Hendrik Willem van Loon was a Dutch-American historian, journalist, and children's book author.
He was born in Rotterdam, Netherlands, the son of Hendrik Willem van Loon and Elisabeth Johanna Hanken. He immigrated to the United States in 1902 to study at Harvard University and then Cornell University, where he received his AB in 1905. In 1906 he married Eliza Ingersoll Bowditch (1880–1955), daughter of a Harvard professor, by whom he had two sons, Henry Bowditch and Gerard Willem. The newlyweds moved to Germany, where van Loon received his Ph.D. from the University of Munich in 1911 with a dissertation that became his first book, The Fall of the Dutch Republic (1913). He was a correspondent for the Associated Press during the Russian Revolution of 1905 and again in Belgium in 1914 at the start of World War I. He lectured at Cornell University from 1915 to 1916; in 1919 he became an American citizen.
Van Loon had two later marriages, to Eliza Helen (Jimmie) Criswell in 1920 and playwright Frances Goodrich Ames in 1927, but after a divorce from Ames he returned to Criswell (it is debatable whether or not they remarried); she inherited his estate in 1944.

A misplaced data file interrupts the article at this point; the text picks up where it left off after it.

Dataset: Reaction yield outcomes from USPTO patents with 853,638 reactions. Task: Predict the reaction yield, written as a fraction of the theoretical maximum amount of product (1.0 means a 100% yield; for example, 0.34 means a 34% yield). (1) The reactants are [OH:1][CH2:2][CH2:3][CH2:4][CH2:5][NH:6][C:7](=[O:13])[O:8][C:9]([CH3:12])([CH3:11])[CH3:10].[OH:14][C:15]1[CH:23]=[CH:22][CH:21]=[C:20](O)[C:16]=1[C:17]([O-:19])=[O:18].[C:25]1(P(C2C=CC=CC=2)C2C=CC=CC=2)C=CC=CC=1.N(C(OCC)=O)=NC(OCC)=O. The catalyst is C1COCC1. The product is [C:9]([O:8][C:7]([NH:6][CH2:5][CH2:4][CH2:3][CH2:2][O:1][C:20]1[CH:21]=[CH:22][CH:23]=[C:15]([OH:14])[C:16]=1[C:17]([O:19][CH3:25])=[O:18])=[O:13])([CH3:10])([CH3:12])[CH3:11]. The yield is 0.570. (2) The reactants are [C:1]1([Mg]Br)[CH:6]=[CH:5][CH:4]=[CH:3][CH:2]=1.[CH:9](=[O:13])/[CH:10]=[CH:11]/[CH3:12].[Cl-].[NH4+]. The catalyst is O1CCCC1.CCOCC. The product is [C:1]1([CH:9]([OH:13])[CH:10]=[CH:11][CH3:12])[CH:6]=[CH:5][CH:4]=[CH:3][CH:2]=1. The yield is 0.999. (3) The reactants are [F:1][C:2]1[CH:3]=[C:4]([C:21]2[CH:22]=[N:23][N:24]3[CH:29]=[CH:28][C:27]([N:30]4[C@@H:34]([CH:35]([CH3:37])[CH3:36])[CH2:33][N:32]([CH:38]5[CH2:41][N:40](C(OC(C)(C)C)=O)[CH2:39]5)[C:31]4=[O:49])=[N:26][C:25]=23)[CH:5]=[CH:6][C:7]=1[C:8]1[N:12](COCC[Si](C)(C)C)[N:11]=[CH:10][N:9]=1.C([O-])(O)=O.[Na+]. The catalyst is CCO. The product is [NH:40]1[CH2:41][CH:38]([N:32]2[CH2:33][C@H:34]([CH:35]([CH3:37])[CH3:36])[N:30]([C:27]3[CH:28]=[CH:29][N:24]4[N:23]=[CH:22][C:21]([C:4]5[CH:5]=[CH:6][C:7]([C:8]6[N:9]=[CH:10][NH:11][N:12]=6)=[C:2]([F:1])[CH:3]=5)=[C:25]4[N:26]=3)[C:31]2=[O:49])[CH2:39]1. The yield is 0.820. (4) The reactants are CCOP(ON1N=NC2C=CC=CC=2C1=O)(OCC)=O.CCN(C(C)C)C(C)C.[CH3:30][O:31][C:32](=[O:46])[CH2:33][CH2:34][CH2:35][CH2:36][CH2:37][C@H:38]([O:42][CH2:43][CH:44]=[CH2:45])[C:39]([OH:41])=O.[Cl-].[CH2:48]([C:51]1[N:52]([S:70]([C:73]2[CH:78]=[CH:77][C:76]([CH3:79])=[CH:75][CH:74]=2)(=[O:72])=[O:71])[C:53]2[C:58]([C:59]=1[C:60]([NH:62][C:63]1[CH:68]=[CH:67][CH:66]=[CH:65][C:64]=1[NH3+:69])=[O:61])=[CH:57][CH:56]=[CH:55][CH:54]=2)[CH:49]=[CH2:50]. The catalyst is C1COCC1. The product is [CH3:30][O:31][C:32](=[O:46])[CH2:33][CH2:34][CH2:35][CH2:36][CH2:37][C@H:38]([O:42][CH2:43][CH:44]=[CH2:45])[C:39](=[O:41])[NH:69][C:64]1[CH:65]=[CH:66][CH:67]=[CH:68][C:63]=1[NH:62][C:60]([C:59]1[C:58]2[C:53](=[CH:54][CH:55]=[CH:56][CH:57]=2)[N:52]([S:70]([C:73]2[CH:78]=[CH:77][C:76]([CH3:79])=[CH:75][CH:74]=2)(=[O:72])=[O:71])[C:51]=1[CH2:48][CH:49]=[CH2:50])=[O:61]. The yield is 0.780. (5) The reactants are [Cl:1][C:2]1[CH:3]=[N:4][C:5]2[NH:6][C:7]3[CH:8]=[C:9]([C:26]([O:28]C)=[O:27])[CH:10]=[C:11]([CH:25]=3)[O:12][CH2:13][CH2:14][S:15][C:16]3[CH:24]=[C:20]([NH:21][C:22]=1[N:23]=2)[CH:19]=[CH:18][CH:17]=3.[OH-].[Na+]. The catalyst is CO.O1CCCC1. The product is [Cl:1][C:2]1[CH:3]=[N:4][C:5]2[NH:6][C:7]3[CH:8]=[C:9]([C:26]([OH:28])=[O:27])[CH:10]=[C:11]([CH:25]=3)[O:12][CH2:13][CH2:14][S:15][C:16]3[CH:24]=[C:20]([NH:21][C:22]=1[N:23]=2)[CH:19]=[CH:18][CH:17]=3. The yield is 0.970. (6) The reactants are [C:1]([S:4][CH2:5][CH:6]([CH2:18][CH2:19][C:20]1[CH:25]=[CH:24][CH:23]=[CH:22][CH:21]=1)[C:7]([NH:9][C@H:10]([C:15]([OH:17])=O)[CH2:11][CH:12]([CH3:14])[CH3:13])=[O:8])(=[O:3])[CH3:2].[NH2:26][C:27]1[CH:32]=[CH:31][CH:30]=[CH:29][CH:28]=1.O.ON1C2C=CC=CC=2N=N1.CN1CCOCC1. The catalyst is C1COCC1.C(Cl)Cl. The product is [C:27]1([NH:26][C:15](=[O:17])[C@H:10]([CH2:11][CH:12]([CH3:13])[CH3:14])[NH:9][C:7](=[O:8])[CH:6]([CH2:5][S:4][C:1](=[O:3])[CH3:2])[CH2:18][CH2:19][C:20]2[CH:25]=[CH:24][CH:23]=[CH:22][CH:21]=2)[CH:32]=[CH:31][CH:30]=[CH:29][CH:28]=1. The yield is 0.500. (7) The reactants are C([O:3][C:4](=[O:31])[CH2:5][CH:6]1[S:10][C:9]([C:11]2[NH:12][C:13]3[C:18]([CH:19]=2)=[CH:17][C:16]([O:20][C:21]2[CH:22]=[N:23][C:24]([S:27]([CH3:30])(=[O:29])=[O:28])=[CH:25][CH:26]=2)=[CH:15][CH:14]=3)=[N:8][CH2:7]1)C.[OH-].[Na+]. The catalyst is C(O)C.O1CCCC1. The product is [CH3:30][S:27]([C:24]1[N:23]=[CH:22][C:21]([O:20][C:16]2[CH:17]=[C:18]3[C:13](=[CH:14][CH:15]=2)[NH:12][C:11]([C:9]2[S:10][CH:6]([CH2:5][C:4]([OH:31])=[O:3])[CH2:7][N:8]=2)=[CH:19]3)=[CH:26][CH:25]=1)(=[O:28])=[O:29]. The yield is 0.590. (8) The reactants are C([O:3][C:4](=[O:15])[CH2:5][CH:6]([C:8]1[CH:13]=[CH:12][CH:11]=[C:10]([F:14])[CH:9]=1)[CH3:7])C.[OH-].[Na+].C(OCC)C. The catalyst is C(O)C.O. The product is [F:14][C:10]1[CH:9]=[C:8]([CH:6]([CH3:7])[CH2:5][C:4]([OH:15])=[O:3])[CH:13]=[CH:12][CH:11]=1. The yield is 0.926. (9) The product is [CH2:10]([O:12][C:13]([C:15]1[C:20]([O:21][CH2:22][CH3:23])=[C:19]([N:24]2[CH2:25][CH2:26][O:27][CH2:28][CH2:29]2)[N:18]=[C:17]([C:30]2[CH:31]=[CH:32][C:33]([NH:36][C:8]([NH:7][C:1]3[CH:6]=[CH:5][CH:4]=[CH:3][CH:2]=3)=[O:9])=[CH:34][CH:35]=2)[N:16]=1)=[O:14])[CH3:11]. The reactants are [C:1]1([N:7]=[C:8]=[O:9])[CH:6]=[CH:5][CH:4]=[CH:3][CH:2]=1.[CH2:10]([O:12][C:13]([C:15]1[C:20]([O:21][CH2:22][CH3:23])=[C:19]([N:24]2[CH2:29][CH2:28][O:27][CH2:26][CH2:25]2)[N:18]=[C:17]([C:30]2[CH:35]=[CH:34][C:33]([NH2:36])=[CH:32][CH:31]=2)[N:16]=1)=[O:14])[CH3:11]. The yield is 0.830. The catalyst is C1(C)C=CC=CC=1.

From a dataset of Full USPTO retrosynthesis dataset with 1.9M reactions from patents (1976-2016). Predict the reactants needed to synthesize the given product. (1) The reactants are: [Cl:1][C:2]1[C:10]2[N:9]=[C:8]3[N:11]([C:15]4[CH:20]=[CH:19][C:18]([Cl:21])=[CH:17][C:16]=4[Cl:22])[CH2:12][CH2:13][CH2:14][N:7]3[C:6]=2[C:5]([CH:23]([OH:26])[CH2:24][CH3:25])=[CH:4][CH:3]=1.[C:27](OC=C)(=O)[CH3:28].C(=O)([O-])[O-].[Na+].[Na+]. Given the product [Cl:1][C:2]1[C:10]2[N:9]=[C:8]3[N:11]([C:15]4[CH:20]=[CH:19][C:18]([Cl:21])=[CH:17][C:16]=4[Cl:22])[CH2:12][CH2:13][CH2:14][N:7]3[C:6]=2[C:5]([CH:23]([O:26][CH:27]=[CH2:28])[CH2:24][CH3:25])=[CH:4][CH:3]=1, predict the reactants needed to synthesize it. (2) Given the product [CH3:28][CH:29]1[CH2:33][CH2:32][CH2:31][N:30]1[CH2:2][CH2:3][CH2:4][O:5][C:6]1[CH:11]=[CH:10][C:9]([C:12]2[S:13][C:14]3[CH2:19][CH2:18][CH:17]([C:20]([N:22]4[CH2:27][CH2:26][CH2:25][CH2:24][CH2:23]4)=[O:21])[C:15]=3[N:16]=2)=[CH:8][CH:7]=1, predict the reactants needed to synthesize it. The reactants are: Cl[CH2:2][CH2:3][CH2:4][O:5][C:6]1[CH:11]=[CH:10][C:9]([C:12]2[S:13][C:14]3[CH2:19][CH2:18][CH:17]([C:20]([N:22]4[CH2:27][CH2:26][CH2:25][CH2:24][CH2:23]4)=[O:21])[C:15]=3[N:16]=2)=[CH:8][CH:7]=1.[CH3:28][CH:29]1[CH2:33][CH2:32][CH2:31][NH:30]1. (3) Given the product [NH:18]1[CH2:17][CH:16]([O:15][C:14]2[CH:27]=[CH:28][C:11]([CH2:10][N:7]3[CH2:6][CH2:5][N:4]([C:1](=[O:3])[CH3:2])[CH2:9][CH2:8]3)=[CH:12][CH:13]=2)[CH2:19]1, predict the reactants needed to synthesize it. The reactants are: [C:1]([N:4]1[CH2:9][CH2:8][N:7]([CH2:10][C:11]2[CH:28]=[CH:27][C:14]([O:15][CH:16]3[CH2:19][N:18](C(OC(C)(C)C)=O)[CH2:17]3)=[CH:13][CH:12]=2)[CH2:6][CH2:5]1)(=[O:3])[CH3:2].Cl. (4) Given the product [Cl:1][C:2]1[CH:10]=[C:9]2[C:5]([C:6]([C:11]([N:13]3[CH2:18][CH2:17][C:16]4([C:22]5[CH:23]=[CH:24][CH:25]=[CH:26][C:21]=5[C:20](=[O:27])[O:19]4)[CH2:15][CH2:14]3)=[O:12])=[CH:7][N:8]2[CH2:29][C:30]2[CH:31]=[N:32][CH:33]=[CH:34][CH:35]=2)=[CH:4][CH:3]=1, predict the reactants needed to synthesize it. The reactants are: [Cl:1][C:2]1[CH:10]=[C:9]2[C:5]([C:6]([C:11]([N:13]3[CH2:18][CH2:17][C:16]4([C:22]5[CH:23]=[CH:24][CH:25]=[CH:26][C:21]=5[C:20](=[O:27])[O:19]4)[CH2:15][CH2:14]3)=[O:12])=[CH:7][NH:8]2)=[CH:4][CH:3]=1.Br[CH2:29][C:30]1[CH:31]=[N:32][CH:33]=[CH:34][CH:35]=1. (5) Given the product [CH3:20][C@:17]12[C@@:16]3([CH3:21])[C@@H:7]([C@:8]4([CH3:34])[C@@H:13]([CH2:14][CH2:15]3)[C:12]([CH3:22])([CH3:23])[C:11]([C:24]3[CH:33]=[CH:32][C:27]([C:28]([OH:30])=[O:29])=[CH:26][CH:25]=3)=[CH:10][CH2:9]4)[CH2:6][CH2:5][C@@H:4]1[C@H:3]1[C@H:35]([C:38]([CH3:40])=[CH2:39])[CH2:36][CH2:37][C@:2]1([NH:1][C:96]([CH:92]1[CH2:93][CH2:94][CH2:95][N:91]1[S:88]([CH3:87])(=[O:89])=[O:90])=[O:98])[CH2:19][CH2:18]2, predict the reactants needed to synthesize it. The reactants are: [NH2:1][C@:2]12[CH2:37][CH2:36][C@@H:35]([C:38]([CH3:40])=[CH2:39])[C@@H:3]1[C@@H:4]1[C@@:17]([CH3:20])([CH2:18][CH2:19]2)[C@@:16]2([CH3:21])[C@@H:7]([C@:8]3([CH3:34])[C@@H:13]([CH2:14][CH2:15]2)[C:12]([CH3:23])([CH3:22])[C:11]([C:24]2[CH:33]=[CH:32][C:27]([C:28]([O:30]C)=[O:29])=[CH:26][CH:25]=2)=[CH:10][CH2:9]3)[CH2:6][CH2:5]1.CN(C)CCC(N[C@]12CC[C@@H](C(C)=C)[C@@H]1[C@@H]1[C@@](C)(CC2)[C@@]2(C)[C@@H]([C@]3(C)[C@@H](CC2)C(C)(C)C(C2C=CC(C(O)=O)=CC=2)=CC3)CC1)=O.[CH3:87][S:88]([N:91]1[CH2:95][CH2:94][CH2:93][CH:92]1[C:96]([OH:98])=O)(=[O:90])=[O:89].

From the 1910s until his death, Van Loon wrote many books, illustrating them himself. Best remembered among these is The Story of Mankind (1921), a history of the world intended for children, which won the first Newbery Medal in 1922. The book was later updated by Van Loon and has continued to be updated, first by his son and later by other historians.
However, he also wrote many other very popular books aimed at young adults. As a writer he was known for emphasizing crucial historical events and giving a complete picture of individual characters, as well as the role of the arts in history. He also had an informal and thought-provoking style which, particularly in The Story of Mankind, included personal anecdotes. As an illustrator of his own books, he was known for his lively black-and-white drawings and his chronological diagrams.
In 1923 and 1924, he was a professor of history at Antioch College.
After having revisited Germany many times in the 1920s, he was banned from the country when the Nazis came to power. His book Our Battle, Being One Man's Answer to "My Battle" by Adolf Hitler (1938) earned him the respect of Franklin D. Roosevelt, in whose 1940 presidential campaign he worked, calling on Americans to fight totalitarianism.
Van Loon had a remarkable command of the English language, and the 1946 and other editions of Roget's International Thesaurus are dedicated "To the memory of Hendrik Willem Van Loon who month after month, year after year, sent additions and changes for this edition".